The good news for Intel (NASDAQ: INTC) investors just keeps getting better.
Earlier today, I pointed out how an upgrade to “buy” from Japanese investment bank Mizuho & Co. sent Intel stock up a few percentage points in morning trading. And now, as we round noon and enter the midday market, Intel just keeps going higher.
As of 1 p.m. ET, shares of the once-upon-a-time leading semiconductor stock (which has fallen on hard times these last couple of years) are up 5.7% and apparently heading toward a 6% gain. The question for investors now is this: Does Intel really deserve to be going up so much?
And the answer is: It depends.
What it depends on is whether you plan to value Intel on what Mizuho thinks the company can accomplish over the next year or three, or on what Intel has actually done over the last two years — and the differences couldn’t be starker.
Over the almost two years since 2021, when the pandemic interrupted semiconductor supply chains and delivered enormous pricing power to semiconductor stocks like Intel, through the company’s trailing-12-month results, Intel has suffered a steep 33% decline in revenue, and a total loss of profitability.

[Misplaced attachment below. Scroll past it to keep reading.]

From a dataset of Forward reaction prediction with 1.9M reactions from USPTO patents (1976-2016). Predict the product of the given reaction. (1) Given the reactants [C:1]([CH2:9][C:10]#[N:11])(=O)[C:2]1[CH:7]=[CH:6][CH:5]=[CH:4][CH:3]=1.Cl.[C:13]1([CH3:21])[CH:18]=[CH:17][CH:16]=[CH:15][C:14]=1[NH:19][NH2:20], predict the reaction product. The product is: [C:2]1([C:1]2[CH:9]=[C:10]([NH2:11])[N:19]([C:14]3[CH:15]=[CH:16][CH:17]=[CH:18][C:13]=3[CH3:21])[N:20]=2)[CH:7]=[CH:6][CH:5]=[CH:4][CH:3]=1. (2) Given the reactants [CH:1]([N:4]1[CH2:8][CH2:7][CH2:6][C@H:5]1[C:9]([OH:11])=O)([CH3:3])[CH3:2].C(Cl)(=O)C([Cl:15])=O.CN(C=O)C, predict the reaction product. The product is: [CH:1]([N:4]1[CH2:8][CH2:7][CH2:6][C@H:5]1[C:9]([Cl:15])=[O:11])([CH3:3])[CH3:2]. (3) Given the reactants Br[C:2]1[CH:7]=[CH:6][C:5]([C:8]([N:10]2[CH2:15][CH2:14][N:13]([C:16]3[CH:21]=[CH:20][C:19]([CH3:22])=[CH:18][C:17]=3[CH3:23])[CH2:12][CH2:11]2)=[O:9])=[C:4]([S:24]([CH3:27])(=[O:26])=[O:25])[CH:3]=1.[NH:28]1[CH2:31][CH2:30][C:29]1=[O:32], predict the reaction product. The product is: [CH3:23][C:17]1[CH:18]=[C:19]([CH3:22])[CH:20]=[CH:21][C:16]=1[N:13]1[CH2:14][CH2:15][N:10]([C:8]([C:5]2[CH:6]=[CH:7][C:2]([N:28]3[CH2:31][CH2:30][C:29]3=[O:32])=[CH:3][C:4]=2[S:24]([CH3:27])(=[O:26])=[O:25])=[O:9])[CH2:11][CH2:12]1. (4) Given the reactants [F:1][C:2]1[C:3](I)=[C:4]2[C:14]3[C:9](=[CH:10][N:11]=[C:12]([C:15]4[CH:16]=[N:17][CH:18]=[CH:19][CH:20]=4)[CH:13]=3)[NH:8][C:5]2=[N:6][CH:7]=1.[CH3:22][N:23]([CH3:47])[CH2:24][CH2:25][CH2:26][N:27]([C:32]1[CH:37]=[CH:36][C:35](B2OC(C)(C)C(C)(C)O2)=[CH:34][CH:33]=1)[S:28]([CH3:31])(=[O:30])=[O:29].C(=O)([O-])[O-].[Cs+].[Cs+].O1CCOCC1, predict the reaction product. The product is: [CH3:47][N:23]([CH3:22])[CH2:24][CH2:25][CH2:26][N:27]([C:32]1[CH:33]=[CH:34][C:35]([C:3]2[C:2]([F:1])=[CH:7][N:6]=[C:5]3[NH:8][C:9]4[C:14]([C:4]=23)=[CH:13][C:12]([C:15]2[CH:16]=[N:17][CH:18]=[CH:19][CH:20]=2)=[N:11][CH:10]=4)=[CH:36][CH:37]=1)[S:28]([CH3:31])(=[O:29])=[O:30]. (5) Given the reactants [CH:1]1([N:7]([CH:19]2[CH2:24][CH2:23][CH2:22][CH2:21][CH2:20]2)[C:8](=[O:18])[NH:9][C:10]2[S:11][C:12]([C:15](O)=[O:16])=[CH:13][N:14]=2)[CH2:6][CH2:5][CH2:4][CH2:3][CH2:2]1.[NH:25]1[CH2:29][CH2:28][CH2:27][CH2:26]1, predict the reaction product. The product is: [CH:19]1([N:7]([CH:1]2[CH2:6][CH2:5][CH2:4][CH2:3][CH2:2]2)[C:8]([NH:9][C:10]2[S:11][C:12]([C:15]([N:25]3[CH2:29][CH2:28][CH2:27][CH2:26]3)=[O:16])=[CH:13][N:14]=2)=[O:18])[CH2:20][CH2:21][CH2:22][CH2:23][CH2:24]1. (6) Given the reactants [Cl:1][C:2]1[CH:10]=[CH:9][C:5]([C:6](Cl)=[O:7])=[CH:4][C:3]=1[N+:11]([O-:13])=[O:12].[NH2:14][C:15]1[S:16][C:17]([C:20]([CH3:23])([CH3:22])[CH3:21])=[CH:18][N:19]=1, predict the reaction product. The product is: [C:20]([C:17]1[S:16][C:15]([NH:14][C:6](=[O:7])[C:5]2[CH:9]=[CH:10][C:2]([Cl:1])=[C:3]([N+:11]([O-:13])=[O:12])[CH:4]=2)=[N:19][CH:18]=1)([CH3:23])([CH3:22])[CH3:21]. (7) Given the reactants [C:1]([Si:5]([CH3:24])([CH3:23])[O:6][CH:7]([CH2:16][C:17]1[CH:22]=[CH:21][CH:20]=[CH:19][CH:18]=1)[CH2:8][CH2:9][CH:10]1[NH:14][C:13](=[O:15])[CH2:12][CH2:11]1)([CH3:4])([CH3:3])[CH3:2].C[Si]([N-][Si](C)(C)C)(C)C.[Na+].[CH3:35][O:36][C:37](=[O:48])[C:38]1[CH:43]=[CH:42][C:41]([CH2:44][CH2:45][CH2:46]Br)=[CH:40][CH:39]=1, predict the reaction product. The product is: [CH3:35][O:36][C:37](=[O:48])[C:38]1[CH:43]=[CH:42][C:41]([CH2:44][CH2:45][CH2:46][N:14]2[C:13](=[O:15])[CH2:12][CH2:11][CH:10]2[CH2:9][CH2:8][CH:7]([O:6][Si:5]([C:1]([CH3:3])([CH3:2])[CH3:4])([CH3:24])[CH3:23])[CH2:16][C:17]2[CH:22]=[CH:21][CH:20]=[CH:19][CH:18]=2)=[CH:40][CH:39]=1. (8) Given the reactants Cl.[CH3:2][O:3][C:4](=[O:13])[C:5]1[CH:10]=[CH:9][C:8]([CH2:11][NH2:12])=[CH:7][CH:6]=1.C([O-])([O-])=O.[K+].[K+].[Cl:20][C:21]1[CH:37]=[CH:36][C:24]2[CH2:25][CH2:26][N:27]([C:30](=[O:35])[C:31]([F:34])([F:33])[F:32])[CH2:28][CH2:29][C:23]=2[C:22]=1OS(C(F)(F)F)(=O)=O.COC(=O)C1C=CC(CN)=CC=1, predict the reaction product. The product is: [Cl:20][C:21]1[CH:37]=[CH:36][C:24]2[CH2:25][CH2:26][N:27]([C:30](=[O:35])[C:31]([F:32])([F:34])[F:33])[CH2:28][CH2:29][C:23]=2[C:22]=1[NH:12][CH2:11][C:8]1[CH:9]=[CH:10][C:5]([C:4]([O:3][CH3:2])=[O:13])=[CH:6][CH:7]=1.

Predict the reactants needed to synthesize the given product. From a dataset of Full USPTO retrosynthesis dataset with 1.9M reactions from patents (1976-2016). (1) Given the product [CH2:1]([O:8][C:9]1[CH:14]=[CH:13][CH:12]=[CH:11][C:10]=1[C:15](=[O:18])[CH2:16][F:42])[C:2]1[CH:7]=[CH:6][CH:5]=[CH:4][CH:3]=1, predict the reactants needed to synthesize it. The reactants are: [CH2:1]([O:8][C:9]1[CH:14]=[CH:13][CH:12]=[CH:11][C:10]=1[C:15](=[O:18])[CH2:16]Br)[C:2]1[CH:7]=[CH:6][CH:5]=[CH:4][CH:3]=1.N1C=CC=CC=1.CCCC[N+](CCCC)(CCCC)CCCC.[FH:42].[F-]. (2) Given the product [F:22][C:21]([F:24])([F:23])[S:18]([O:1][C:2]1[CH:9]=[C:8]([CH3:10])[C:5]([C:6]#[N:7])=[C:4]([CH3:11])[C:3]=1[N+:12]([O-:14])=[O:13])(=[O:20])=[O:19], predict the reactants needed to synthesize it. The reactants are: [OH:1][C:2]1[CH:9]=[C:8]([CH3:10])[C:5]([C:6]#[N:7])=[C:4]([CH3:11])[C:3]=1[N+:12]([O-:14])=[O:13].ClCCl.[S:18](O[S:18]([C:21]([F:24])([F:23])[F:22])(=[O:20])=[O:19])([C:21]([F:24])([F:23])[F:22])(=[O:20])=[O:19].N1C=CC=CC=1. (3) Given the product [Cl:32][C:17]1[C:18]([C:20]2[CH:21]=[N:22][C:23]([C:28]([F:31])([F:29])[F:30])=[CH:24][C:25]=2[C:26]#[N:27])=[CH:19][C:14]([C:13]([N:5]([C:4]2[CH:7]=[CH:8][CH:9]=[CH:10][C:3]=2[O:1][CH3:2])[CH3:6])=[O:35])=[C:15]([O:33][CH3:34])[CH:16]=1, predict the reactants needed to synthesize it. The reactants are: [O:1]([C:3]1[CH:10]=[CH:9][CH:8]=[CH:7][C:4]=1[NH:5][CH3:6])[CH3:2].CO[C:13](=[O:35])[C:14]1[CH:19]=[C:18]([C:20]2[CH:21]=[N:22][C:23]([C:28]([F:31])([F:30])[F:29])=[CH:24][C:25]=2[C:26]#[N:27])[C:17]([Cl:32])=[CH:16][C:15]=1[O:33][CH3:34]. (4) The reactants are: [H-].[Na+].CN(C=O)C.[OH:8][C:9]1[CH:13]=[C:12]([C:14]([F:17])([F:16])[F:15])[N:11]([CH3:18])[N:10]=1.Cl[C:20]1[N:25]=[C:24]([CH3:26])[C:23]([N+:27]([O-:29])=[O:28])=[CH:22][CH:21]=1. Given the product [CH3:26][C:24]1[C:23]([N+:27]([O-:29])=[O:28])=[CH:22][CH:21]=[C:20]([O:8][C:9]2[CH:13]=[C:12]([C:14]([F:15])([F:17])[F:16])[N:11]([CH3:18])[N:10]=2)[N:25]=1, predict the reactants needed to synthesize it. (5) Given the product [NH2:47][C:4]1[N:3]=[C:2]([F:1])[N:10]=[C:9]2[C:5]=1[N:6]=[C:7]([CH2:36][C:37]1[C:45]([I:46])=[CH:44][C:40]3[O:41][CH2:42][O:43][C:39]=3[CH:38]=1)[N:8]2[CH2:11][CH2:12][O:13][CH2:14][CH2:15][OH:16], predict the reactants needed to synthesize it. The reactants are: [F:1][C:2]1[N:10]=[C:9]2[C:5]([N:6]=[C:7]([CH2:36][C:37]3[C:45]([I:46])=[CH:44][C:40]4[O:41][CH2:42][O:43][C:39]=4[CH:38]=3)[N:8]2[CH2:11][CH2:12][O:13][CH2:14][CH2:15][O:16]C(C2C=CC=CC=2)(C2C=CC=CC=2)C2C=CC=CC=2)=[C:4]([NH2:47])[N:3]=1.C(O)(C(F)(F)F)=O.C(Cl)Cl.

In 2021, data from S&P Global Market Intelligence show that Intel earned just under $20 billion in generally accepted accounting principles (GAAP) net profit. In 2022, that profit got cut in half. Over the last 12 months, Intel lost $1.6 billion.
Mizuho, however, argues essentially that this time will be different. Predicting great things for three core semiconductor products for data centers that Intel aims to introduce next year, Mizuho thinks both sales and profits will rebound next year (to $63.8 billion and $2.01 per share in non-GAAP earnings, respectively), and then grow even more in 2025.
Investors betting on Intel today are betting that Mizuho is right about Intel’s turnaround. But here’s what they may not have noticed: Deep within the numbers of Mizuho’s forecast is further bad news for Intel stock.
The $2.01 per share in 2024 “profit” that Mizuho is projecting are non-GAAP. The banker actually doesn’t make any prediction that Intel will earn any profit in the way GAAP define the term. What’s more, in terms of free cash flow, Mizuho forecasts the Intel will burn through $6.3 billion in cash in 2024 — and burn $5.2 billion more in 2025 as well!
Call me a skeptic, but I just can’t see my way to paying $170 billion or more for a company that’s burning $6 billion and $5 billion in cash a year, just because Mizuho thinks the picture might improve as time goes along. Intel stock, to me, remains a sell.
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Rich Smith has no position in any of the stocks mentioned. The Motley Fool recommends Intel and recommends the following options: long January 2023 $57.50 calls on Intel and long January 2025 $45 calls on Intel. The Motley Fool has a disclosure policy.
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